The Vinaya is the division of the Buddhist canon (Tripitaka) containing the rules and procedures that govern the Buddhist monastic community, or Sangha. Three parallel Vinaya traditions remain in use by modern monastic communities: the Theravada, Mulasarvastivada and Dharmaguptaka. In addition to these Vinaya traditions, Vinaya texts of several extinct schools of Indian Buddhism are preserved in the Tibetan and East Asian canons, including those of the Kāśyapīya, the Mahāsāṃghika, the Mahīśāsaka, and the Sarvāstivāda
Buddhist monasticism is one of the earliest surviving forms of organized monasticism and one of the fundamental institutions of Buddhism.
Monks and nuns, called bhikkhu and bhikkhuni, are responsible for the preservation and dissemination of the Buddha's teaching and the guidance of Buddhist lay people.
Three surviving traditions of monastic discipline (Vinaya), govern modern monastic life in different regional traditions:
- the Theravada in Southeast Asia and Sri Lanka
- the Dharmaguptaka in East Asia
For 2,500 years Buddhists have considered with awe the achievement of Siddhartha Gautama. What induces such tremendous respect in them is not just that he gained Enlightenment, but that he did so without a teacher. Contemplating the difficulties that the Buddha had to overcome has given Buddhism a very great appreciation of the value of a spiritual teacher.
As Buddhism developed, and the three yanas unfolded, the role and significance of the spiritual teacher changed. .
Shar Minub is located in the Kathmandu, in a valley at the base of Nagarjuna mountain. The monastery is founded by the late 14th Shamar Rinpoche. He made great efforts to establish a monastery at Shar Minub, in Kathmandu, for the benefit of Buddhist students in Nepal. The Sharminub Institute is located below the holy Nagarjuna mountain with a beautiful view over the Kathmandu valley.
Meaning of Shar Minub
"Shar" means "to rise", "Nub" means "to set", and .
Shamarpa Rinpoche was the emanation of Amitabha, the Buddha of Limitless Light: a living example of the appearance of Amitabha in our world in the form of a Mahabodhisattva.
The Tibetan title of Shamar means “the lama of the ruby-red crown”, named after the replica of the Karmapa’s own crown which he bestowed on the Shamarpa. The successive incarnations of the Shamarpas are also known as the “Red Hat Karmapa”.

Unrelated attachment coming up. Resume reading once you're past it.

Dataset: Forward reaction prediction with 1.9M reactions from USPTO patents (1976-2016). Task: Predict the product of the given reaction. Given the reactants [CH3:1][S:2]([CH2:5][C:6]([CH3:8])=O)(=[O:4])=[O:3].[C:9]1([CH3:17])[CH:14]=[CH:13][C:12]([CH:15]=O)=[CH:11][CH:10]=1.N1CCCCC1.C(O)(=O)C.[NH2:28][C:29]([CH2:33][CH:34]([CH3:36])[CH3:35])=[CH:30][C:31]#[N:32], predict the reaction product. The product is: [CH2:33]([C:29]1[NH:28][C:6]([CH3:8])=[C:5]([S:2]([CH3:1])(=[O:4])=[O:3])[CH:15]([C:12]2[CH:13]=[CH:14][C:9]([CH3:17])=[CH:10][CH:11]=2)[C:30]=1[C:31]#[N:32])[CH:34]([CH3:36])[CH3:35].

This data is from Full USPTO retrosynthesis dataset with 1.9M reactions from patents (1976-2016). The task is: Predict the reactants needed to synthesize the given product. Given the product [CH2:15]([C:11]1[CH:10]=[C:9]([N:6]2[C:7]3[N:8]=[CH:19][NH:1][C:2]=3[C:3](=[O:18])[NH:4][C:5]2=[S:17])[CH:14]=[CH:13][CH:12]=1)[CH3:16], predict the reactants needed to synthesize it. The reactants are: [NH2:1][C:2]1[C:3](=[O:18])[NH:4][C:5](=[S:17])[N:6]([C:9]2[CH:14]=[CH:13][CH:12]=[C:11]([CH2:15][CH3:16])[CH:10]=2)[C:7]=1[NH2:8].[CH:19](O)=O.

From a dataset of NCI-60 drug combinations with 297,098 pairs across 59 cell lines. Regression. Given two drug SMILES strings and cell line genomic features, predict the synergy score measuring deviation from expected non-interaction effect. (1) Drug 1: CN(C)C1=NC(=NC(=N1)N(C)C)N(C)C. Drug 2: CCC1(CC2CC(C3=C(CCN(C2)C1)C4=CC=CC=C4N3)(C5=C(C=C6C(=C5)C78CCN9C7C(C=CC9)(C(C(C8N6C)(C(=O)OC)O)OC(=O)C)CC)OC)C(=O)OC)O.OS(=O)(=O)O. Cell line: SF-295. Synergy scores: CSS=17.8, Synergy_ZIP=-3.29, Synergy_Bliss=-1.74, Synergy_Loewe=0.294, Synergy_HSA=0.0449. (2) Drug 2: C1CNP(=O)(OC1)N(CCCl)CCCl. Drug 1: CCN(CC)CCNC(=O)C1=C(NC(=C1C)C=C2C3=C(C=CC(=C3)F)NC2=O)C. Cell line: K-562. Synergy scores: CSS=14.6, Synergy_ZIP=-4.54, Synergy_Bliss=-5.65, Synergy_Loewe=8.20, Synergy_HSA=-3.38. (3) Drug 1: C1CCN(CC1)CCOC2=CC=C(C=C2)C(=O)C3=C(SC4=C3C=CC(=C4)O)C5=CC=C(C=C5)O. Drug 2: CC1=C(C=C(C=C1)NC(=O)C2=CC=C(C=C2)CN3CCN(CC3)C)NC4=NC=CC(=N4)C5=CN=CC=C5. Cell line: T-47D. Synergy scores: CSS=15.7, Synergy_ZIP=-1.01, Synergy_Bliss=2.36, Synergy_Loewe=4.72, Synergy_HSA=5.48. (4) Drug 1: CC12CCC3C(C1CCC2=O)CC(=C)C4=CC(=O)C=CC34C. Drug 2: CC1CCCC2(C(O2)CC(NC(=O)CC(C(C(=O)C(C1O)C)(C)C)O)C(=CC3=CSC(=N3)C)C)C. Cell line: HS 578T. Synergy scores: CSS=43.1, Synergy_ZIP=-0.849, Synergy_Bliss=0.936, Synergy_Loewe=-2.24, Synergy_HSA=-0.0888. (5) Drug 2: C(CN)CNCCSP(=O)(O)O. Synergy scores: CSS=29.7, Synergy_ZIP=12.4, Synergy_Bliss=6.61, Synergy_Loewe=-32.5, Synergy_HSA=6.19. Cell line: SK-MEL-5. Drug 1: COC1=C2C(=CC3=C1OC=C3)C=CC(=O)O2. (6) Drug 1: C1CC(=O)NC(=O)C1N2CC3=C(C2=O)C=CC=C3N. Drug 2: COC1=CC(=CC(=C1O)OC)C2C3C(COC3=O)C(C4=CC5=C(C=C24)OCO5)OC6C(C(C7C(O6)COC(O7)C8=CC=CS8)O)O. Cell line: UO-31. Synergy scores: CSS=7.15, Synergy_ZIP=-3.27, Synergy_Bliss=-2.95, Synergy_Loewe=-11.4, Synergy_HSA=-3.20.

Birth and Early life
The 14th Shamarpa was born .
Buddhism was introduced to Indians by Shakyamuni Buddha who lived in India in the sixth century BCE,
a time of boom of religious and philosophical thought from Greece to China. Born as the crown prince of the great Shakya Kingdom, the youth Siddhartha Gautama was prepared to be a king in accordance
with the wishes of his royal father.
However, at the age of 28 years old, he learned of the deep suffering experienced in life by most .
H.H. the 14th Dalai Lama, Tenzin Gyatso, is the simple Buddhist monk. He was born on 6 July 1935 in Taktser, Amdo, northeastern Tibet.
Born in a small family of Tibet, he spent the major part of his childhood in farming and kinds of stuff.
He grew up to be a spiritual leader of Tibet. Soon after his birth, he was named as Lhamo Thondup that means ‘Wish-Fulfilling Goddess.’
Like every Tibetans, His Holiness also attended the monastic .
The following list consists of notable concepts that are derived from Hindu and Buddhist cultures and associated traditions, which are expressed as words in Sanskrit or other Indic languages and Dravidian languages.
The main purpose of this list is to make it easy for one to find specific concepts, and to provide a guide to unique concepts of Hinduism and Buddhism all in one place.
Many Sanskrit concepts have an Indian secular meaning as well as .